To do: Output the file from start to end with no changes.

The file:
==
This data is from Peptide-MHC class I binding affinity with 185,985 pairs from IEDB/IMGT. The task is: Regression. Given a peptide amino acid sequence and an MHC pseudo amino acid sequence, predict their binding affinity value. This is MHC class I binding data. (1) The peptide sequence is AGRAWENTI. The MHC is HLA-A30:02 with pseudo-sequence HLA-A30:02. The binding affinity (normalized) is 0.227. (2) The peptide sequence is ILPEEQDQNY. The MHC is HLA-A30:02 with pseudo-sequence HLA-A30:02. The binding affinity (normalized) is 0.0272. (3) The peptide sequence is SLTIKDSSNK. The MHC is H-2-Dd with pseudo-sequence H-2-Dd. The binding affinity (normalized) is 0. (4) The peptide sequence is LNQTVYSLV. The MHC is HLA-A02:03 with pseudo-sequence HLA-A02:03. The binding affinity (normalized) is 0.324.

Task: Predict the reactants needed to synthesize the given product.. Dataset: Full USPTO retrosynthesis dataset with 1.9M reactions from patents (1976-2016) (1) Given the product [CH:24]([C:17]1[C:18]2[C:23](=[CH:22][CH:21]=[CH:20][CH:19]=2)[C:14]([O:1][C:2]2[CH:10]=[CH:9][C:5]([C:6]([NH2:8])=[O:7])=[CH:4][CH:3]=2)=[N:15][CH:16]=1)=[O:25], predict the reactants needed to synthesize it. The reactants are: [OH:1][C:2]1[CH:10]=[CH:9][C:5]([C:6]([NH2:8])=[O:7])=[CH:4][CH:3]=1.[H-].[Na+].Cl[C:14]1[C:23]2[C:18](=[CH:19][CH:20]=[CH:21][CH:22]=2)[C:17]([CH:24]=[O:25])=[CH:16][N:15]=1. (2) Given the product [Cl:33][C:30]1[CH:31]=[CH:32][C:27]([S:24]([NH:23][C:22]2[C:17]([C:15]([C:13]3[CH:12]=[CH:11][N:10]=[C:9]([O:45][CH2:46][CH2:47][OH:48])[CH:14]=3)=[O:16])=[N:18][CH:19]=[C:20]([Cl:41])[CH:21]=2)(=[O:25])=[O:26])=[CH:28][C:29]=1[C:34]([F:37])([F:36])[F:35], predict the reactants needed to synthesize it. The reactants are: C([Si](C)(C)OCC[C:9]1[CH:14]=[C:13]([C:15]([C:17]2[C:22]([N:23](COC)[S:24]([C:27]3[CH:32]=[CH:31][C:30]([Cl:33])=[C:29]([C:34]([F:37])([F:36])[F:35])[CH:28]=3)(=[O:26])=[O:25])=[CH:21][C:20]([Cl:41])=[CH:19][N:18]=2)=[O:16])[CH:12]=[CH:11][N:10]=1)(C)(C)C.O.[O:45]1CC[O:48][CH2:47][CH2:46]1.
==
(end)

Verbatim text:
This data is from Peptide-MHC class I binding affinity with 185,985 pairs from IEDB/IMGT. The task is: Regression. Given a peptide amino acid sequence and an MHC pseudo amino acid sequence, predict their binding affinity value. This is MHC class I binding data. (1) The peptide sequence is AGRAWENTI. The MHC is HLA-A30:02 with pseudo-sequence HLA-A30:02. The binding affinity (normalized) is 0.227. (2) The peptide sequence is ILPEEQDQNY. The MHC is HLA-A30:02 with pseudo-sequence HLA-A30:02. The binding affinity (normalized) is 0.0272. (3) The peptide sequence is SLTIKDSSNK. The MHC is H-2-Dd with pseudo-sequence H-2-Dd. The binding affinity (normalized) is 0. (4) The peptide sequence is LNQTVYSLV. The MHC is HLA-A02:03 with pseudo-sequence HLA-A02:03. The binding affinity (normalized) is 0.324.

Task: Predict the reactants needed to synthesize the given product.. Dataset: Full USPTO retrosynthesis dataset with 1.9M reactions from patents (1976-2016) (1) Given the product [CH:24]([C:17]1[C:18]2[C:23](=[CH:22][CH:21]=[CH:20][CH:19]=2)[C:14]([O:1][C:2]2[CH:10]=[CH:9][C:5]([C:6]([NH2:8])=[O:7])=[CH:4][CH:3]=2)=[N:15][CH:16]=1)=[O:25], predict the reactants needed to synthesize it. The reactants are: [OH:1][C:2]1[CH:10]=[CH:9][C:5]([C:6]([NH2:8])=[O:7])=[CH:4][CH:3]=1.[H-].[Na+].Cl[C:14]1[C:23]2[C:18](=[CH:19][CH:20]=[CH:21][CH:22]=2)[C:17]([CH:24]=[O:25])=[CH:16][N:15]=1. (2) Given the product [Cl:33][C:30]1[CH:31]=[CH:32][C:27]([S:24]([NH:23][C:22]2[C:17]([C:15]([C:13]3[CH:12]=[CH:11][N:10]=[C:9]([O:45][CH2:46][CH2:47][OH:48])[CH:14]=3)=[O:16])=[N:18][CH:19]=[C:20]([Cl:41])[CH:21]=2)(=[O:25])=[O:26])=[CH:28][C:29]=1[C:34]([F:37])([F:36])[F:35], predict the reactants needed to synthesize it. The reactants are: C([Si](C)(C)OCC[C:9]1[CH:14]=[C:13]([C:15]([C:17]2[C:22]([N:23](COC)[S:24]([C:27]3[CH:32]=[CH:31][C:30]([Cl:33])=[C:29]([C:34]([F:37])([F:36])[F:35])[CH:28]=3)(=[O:26])=[O:25])=[CH:21][C:20]([Cl:41])=[CH:19][N:18]=2)=[O:16])[CH:12]=[CH:11][N:10]=1)(C)(C)C.O.[O:45]1CC[O:48][CH2:47][CH2:46]1.